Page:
“I am clueless about what is happening to me. I go around the hospital which is impacting my livelihood and I don’t know what to do about it,” says Gopal, a vegetable hawker. In the Call4Svasth model, a continuum of care is provided for the community and people such as Gopal. The nurses follow up with those requiring medical attention and are provided with doctor consultations till their recovery progress is satisfactory. Every alternate day, those who are being treated are followed up by a nurse over a call at an agreed-upon time to check their vitals, symptoms and medication. If at any point in time the progress is not satisfactory, they are reconnected with the same doctor for a follow-up consultation. While expressing gratitude to the community health workers, Gopal says, “I did not know when I would be okay, but today I am happy that someone can understand what I am going through.”

During the pandemic, the continuum of care was crucial while treating COVID-19 positive patients when the health of seemingly healthy patients was deteriorating unexpectedly. The COVID-19 protocols in the Call4Svasth application tracked the patient’s vitals for 13 days; patients who seemed healthy but did not show the required progress from the previous day were flagged by the application and connected to doctors immediately to help in identifying potential emergencies early on. 

Vulnerable and marginalised populations face the ‘burden of time’. The health systems usually chosen by the marginalised population create a burden of time since the facilities are overrun leading to poor access to relevant and timely health information. In the model developed by Call4Svasth, the health information-seeking individuals are given an equal if not more amount of time with the nurses or doctors to have their concerns clarified. By taking the time to inform the community about health, the agency is transferred back to them to take charge of their health. Having the relevant information and agency is the first step in changing the health-seeking behaviours of the community. 

A Community Health Worker (CHW) explaining the COVID-19 protocols to elderly men in Kota, Rajasthan. | Picture courtesy: Swasti

Take for instance the trans-people specific helpline, where frequently asked questions on hormone treatment, sex affirmation surgery, aftercare, and treatment complication are addressed. In absence of the helpline, the members earlier relied on word of mouth and quacks. By providing such information the trans community is better equipped to make empowered decisions. For any technology to work with the vulnerable population it requires to be simple to use and comprehensive. Keeping this in mind, the technology to support Call4Svasth was developed in-house.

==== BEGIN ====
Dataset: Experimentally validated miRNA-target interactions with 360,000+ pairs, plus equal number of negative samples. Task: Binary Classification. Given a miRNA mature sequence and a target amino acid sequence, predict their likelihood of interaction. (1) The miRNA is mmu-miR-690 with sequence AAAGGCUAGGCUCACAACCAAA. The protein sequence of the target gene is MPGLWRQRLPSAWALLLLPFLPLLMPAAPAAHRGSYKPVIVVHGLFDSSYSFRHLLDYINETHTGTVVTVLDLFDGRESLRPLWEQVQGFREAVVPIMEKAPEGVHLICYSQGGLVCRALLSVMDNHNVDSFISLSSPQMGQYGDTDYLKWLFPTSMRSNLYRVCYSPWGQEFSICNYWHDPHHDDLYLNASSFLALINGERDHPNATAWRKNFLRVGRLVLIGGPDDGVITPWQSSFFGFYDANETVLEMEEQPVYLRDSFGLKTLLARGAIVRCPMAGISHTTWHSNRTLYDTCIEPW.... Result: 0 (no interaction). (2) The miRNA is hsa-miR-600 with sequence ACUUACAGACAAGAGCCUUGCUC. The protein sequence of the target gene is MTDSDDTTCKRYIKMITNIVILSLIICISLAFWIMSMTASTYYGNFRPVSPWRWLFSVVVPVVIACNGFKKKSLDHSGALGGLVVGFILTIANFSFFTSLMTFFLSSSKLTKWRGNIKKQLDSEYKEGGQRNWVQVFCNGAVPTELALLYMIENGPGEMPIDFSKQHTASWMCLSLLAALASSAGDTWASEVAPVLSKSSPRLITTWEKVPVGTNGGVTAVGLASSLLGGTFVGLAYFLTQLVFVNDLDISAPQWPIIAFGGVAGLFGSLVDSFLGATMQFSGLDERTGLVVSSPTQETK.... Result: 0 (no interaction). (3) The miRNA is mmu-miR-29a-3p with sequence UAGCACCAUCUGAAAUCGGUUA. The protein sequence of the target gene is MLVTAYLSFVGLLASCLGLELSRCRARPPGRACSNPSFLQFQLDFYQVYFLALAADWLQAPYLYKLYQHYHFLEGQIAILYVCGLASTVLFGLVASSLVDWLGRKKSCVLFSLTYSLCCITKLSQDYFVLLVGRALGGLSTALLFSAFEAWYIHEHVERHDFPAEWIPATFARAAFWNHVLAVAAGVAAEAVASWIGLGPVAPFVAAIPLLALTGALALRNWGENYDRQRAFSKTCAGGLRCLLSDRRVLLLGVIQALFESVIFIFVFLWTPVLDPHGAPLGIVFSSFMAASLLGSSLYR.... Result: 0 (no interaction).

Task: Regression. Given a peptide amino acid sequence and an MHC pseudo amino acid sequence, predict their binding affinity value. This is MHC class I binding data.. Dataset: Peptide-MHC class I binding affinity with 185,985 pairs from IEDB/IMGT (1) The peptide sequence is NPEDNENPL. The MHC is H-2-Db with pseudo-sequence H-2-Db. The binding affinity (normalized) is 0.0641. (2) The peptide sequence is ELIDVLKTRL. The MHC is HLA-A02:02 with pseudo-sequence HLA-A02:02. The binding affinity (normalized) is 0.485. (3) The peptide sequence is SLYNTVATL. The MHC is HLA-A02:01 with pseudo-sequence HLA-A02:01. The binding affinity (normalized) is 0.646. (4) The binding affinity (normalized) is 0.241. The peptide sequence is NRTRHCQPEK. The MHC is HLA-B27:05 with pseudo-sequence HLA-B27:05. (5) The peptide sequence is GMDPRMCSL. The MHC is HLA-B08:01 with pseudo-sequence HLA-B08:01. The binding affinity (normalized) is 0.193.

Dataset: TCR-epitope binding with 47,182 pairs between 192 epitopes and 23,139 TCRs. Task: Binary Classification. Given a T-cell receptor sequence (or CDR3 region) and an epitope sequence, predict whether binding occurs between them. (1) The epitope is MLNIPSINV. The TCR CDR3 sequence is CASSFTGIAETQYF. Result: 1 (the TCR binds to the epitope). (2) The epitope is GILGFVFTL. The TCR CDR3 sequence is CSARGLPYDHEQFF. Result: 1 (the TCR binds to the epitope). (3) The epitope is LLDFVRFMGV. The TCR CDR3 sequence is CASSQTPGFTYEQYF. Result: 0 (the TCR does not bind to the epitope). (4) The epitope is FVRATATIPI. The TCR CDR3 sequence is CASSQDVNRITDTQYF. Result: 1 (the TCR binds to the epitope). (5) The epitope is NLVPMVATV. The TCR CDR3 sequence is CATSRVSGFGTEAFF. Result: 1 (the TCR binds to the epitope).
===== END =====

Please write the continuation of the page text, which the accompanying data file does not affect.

India, a diverse country, has varied healthcare needs and the model developed evolves and adapts to these different community needs and resources. For initiatives such as this, the fundamentals of community-centred design are key. At present, the Indian discourse on successful telecare models is limited, but programs such as these are a step forward for bridging community-led interventions to address the gaps in treatment, access, and availability of healthcare services in low-resource settings.

Featured image is of a community health worker visiting a village; image courtesy: Swasti.

Simran Singh is the implementation lead for Call4Svasth - the telecare program at Swasti, a global public health impact organisation headquartered in India. She holds a BE in Biotechnology and MSc. in International management from Audencia Business School, France. She works in the med-tech space and focuses on bridging healthcare access gaps through digital innovations. Apart from this, she is a researcher and an avid reader.
Sana Thapa works as a Program Associate with Call4Svasth, a telecare program at Swasti. She holds an MA in Development with a Public Health specialisation from Azim Premji University. She is a theatre enthusiast, public health researcher, and her previous areas of research focus has been on alternative healing and mental health interventions. Her long-term focus is building mental health interventions in schools, and working with communities on health innovation.